# Radiance and Lumen Micro Differences

Does anyone know of any documents/ papers that discuss the differences
between the accuracy of Radiance and Lumen Micro, and the underlying
causes (such as algorithms, geometric capabilities, input flexibility
etc)? I am trying to explain this to someone and would like to read up
the topic.

Thanks.

I can't comment on Lumen Micro. Radiance however has undergone
many validation tests. For an overview of a daylight validation
study:

http://www.iesd.dmu.ac.uk/~jm/pdfs/BRE_IDMP.pdf

Radiance proved to be capable of very accurate predictions.

For a rather more tortuous description of that study, see
Chapters 3 & 4 here:

http://www.iesd.dmu.ac.uk/~jm/zxcv-thesis/

Regards,

-John

···

-----------------------------------------------
Dr. John Mardaljevic
Senior Research Fellow
Institute of Energy and Sustainable Development
De Montfort University
The Gateway
Leicester
LE1 9BH, UK
+44 (0) 116 257 7972
+44 (0) 116 257 7981 (fax)

In general, Radiance is more accurate than other programs if you make extensive use of small patches with mkillum, set the -av parameter to a reasonable value, and use the following parameters:
-ab 5
-as 1024
-ar 5000
-ds .05

If you use -ab 1 instead of 5, your values are typically half of what they should be. If you use -ab 3, they might be 30% too low.

Martin

Martin Moeck, Ph.D., Assistant Professor, ASHRAE, IESNA
The Pennsylvania State University
Department of Architectural Engineering
104 Engineering A
University Park, PA 16802
e-mail: [email protected]
Tel +1 814 863 3555
Fax +1 814 863 4789
http://www.engr.psu.edu/ae/faculty/moeck.htm

Martin,

In general, Radiance is more accurate than other programs if you make
extensive use of small patches with mkillum, set the -av parameter to a
reasonable value, and use the following parameters:
-ab 5
-as 1024
-ar 5000
-ds .05

If you use -ab 1 instead of 5, your values are typically half of what they
should be. If you use -ab 3, they might be 30% too low.

That ar setting is rather on the high side. Also, the high accuracy
that was achieved with the BRE-IDMP dataset relied only on the ambient
calculation - no mkillum. Some tests I carried out at the time (95-97)
showed that accurate pure ambient tended to be faster than comparably
accurate mkillum. For both cases the parameters were gradually refined
until the predictions converged to the measured values (method described
in Chap 6 of RwR). Radiance has changed a bit in the meantime, but I'd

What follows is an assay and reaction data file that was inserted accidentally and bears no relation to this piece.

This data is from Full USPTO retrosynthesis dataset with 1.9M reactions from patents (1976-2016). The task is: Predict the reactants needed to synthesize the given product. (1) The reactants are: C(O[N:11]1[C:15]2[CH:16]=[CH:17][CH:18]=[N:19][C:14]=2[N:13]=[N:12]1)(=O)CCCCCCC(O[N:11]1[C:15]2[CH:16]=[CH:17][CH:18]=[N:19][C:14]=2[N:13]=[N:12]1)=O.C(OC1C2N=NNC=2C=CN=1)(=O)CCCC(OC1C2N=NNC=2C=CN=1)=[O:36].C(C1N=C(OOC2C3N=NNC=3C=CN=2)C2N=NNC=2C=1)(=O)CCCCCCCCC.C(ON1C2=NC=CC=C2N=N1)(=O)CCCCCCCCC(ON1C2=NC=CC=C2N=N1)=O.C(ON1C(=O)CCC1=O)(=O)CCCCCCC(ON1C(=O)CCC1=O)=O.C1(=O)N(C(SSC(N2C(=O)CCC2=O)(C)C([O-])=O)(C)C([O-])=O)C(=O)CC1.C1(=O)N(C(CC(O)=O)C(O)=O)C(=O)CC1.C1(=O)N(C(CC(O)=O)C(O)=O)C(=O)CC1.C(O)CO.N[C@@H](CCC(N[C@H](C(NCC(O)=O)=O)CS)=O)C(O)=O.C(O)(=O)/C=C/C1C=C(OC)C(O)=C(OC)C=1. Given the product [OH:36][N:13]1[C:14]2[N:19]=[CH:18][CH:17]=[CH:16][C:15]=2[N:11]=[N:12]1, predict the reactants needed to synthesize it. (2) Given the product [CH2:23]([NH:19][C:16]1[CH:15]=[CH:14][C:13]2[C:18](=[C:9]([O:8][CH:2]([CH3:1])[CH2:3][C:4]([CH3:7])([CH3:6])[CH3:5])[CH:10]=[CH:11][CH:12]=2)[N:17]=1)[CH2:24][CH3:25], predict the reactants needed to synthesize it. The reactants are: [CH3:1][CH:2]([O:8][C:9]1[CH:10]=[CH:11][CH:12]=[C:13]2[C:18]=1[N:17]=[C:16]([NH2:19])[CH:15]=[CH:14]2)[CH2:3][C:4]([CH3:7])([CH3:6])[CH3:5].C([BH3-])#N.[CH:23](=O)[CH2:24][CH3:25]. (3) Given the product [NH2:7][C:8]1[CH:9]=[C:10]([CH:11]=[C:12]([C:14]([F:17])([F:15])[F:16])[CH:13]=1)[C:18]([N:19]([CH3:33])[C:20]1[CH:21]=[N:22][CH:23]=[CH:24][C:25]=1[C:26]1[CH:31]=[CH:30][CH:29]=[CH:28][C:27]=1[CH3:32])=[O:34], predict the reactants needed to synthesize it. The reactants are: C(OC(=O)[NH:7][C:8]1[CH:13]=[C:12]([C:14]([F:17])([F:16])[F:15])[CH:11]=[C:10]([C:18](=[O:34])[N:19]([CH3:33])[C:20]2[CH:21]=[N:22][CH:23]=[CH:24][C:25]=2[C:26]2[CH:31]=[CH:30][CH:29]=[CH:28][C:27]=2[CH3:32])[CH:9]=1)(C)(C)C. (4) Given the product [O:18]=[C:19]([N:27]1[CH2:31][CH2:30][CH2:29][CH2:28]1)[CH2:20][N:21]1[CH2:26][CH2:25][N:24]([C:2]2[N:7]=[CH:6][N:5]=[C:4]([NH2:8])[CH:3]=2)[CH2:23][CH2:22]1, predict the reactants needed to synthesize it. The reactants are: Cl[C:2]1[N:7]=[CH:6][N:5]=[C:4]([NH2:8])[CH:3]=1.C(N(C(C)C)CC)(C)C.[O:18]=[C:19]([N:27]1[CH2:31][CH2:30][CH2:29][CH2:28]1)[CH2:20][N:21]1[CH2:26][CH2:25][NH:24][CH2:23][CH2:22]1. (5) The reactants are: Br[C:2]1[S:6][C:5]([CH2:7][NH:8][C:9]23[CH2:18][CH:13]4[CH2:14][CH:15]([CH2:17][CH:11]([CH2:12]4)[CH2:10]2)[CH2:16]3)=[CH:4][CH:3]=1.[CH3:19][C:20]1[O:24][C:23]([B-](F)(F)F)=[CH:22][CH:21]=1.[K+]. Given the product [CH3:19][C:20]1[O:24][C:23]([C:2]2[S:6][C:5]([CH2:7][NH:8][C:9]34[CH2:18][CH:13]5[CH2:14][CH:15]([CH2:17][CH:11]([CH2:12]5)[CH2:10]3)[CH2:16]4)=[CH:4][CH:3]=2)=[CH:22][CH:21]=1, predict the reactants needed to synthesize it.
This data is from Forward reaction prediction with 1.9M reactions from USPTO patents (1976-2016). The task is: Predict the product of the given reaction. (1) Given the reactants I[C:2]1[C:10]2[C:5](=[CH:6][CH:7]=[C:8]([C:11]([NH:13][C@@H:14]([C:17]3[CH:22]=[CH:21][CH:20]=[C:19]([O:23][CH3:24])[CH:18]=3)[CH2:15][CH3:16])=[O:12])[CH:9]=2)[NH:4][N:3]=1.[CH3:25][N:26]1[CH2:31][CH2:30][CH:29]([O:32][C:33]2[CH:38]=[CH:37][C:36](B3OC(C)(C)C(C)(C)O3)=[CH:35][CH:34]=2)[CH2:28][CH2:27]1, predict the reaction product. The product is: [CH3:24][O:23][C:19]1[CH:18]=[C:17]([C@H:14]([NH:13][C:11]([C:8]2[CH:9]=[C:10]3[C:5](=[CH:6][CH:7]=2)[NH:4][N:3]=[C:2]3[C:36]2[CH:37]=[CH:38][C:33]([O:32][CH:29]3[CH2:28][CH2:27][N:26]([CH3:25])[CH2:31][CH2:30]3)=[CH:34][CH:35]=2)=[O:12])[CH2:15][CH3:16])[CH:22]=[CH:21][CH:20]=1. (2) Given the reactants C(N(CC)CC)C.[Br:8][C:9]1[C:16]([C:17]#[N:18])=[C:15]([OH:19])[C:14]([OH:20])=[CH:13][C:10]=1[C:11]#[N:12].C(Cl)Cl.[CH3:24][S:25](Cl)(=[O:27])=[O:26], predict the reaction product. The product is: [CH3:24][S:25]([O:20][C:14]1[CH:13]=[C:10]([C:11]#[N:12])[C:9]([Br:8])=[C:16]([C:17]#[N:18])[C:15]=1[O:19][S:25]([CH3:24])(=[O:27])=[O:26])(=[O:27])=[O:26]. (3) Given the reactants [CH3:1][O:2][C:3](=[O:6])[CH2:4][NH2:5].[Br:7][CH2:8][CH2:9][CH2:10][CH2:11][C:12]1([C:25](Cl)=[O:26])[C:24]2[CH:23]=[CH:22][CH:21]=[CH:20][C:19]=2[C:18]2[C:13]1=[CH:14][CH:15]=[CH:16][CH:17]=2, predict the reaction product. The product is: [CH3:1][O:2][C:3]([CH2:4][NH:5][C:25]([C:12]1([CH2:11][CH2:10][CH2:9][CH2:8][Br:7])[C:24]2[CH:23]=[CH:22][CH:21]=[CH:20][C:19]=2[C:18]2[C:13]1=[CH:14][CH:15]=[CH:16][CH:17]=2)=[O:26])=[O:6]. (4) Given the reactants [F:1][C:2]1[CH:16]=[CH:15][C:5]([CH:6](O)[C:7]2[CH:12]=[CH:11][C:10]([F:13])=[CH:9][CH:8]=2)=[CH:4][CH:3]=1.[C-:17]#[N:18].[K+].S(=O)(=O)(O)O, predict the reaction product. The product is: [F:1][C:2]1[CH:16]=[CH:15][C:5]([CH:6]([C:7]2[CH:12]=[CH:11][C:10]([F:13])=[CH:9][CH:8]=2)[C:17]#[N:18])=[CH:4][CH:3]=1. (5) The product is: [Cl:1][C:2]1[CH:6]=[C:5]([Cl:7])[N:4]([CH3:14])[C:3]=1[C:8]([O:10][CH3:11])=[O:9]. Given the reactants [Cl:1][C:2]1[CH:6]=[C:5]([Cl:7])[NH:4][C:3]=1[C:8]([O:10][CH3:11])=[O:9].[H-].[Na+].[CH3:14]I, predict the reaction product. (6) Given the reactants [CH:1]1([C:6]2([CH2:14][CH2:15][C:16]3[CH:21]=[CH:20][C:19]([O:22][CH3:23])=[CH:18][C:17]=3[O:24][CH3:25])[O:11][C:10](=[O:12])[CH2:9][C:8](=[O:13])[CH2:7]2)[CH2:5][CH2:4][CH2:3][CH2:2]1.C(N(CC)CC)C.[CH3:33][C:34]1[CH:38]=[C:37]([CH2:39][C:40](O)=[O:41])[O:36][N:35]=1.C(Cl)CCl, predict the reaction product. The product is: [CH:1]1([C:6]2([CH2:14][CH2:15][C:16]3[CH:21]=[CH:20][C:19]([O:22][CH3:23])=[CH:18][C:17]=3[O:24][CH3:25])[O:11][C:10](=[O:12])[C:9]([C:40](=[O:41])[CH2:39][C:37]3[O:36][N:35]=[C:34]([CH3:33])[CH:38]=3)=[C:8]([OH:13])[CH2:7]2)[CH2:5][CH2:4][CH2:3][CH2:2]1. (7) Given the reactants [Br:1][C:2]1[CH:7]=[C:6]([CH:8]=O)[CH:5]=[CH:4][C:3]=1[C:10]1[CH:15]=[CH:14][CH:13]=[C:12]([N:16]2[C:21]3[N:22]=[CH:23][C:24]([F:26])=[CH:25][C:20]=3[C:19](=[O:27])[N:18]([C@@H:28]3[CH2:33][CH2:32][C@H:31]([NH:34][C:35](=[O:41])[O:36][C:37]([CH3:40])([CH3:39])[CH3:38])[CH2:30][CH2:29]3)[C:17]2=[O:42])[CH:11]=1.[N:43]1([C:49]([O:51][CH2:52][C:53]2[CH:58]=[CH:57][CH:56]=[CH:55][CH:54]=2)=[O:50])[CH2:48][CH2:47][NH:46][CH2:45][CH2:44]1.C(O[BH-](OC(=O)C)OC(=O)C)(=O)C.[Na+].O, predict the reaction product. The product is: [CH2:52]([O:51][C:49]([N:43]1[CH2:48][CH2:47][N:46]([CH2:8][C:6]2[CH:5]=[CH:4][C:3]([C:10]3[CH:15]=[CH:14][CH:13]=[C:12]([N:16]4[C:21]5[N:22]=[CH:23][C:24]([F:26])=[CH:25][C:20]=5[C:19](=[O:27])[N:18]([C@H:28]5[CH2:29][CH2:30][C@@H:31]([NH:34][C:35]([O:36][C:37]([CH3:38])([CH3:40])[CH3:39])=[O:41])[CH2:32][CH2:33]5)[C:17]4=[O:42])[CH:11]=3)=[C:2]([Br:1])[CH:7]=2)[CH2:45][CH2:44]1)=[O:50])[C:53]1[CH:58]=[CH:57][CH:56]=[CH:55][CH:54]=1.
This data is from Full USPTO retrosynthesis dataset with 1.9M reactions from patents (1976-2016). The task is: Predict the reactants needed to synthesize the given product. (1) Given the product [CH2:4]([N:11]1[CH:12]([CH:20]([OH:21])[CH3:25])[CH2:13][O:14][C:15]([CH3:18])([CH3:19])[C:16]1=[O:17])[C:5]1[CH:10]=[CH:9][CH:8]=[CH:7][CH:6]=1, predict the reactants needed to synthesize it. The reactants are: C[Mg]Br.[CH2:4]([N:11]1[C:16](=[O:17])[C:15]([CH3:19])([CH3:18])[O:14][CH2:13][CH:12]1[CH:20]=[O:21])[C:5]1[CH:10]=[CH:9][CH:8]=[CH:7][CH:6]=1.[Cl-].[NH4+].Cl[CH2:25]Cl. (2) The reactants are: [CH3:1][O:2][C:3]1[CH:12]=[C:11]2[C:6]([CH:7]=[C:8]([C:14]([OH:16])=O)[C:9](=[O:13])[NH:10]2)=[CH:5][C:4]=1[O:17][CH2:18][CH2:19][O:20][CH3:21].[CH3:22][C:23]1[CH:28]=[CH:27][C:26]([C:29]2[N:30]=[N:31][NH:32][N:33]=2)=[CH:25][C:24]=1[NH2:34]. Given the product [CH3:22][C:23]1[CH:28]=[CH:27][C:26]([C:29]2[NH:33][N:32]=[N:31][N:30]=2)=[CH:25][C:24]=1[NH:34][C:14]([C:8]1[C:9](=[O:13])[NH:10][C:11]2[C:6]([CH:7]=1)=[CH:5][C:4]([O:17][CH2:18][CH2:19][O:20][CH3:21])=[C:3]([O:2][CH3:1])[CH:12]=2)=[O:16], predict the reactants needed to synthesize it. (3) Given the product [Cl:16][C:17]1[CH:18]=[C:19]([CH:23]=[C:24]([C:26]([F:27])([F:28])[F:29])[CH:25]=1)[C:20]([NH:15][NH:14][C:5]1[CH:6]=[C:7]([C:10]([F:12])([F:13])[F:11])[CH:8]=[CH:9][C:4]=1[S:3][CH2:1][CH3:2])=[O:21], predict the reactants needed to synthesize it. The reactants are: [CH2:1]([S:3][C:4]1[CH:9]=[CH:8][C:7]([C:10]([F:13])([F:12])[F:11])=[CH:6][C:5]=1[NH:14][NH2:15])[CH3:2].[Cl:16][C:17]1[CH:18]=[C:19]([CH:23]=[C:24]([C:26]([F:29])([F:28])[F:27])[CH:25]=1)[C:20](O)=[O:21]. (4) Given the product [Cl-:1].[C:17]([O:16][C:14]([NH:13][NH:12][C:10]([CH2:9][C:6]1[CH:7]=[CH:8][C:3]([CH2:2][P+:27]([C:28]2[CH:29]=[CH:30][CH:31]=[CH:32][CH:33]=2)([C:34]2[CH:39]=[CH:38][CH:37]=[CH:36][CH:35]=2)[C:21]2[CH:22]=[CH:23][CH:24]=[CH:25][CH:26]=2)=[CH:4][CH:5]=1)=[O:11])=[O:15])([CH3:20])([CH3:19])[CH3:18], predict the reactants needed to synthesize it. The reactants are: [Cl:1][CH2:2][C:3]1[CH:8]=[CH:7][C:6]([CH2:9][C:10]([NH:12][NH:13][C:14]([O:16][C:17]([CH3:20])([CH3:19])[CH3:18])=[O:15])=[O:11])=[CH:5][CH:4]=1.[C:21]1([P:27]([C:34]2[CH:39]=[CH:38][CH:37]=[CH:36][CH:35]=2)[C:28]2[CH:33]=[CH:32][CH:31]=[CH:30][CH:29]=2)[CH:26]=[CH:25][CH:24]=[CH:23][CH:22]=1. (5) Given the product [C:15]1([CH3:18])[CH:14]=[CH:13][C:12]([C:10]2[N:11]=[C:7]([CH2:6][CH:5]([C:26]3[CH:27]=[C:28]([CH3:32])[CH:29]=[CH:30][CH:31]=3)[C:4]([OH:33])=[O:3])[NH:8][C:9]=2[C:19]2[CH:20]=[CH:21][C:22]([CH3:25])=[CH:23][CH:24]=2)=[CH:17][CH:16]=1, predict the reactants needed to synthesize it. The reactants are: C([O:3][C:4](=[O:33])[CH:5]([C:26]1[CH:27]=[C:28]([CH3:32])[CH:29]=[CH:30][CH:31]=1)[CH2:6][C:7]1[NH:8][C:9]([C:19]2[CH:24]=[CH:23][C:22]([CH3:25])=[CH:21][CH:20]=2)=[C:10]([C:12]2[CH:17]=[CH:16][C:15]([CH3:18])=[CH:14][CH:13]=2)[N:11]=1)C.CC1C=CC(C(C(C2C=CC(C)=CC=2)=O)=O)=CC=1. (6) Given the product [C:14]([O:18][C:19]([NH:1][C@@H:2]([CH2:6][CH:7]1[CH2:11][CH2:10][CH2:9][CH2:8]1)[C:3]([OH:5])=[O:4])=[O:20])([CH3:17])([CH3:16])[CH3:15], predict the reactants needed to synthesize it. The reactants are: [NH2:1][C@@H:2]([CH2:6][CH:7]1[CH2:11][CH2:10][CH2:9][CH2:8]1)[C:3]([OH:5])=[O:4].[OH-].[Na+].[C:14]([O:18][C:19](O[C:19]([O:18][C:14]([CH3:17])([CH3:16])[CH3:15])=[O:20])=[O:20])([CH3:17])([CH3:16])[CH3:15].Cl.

wager that pure ambient is still an effective way to achieve high accuracy.
And maybe even more efficient too. Perhaps I should repeat the tests using
In any case, I'd stick with the method of testing for convergence (Ch 6 RwR).
The "optimum" parameter combination will depend on the scene, and convergence
testing by progressive refinement is the quickest way to get there.
It's the most reliable method too.

-John

···

-----------------------------------------------
Dr. John Mardaljevic
Senior Research Fellow
Institute of Energy and Sustainable Development
De Montfort University
The Gateway
Leicester
LE1 9BH, UK
+44 (0) 116 257 7972
+44 (0) 116 257 7981 (fax)

John:

I agree in general. I was thinking about complex museums with 2000 m2 ands lots of windows and mullions when I recommended my parameters. That's just the museum work that I am exposed to. But ever since 1990, we did tests at Siemens Lighting and it was always the same story: 5 -6 ambient bounces will get you there, even for simpler rooms. I have never found exceptions.

Regards

Martin

···

-----Original Message-----
From: John Mardaljevic [mailto:[email protected]]
Sent: Mon 9/27/2004 11:47 AM
To: [email protected]
Cc:

Martin,

> In general, Radiance is more accurate than other programs if you make
> extensive use of small patches with mkillum, set the -av parameter to a
> reasonable value, and use the following parameters:
> -ab 5
> -as 1024
> -ar 5000
> -ds .05

> If you use -ab 1 instead of 5, your values are typically half of what they
> should be. If you use -ab 3, they might be 30% too low.

That ar setting is rather on the high side. Also, the high accuracy
that was achieved with the BRE-IDMP dataset relied only on the ambient
calculation - no mkillum. Some tests I carried out at the time (95-97)
showed that accurate pure ambient tended to be faster than comparably
accurate mkillum. For both cases the parameters were gradually refined
until the predictions converged to the measured values (method described
in Chap 6 of RwR). Radiance has changed a bit in the meantime, but I'd
wager that pure ambient is still an effective way to achieve high accuracy.
And maybe even more efficient too. Perhaps I should repeat the tests using
In any case, I'd stick with the method of testing for convergence (Ch 6 RwR).
The "optimum" parameter combination will depend on the scene, and convergence
testing by progressive refinement is the quickest way to get there.
It's the most reliable method too.

-John

-----------------------------------------------
Dr. John Mardaljevic
Senior Research Fellow
Institute of Energy and Sustainable Development
De Montfort University
The Gateway
Leicester
LE1 9BH, UK
+44 (0) 116 257 7972
+44 (0) 116 257 7981 (fax)

[email protected]
http://www.iesd.dmu.ac.uk/~jm

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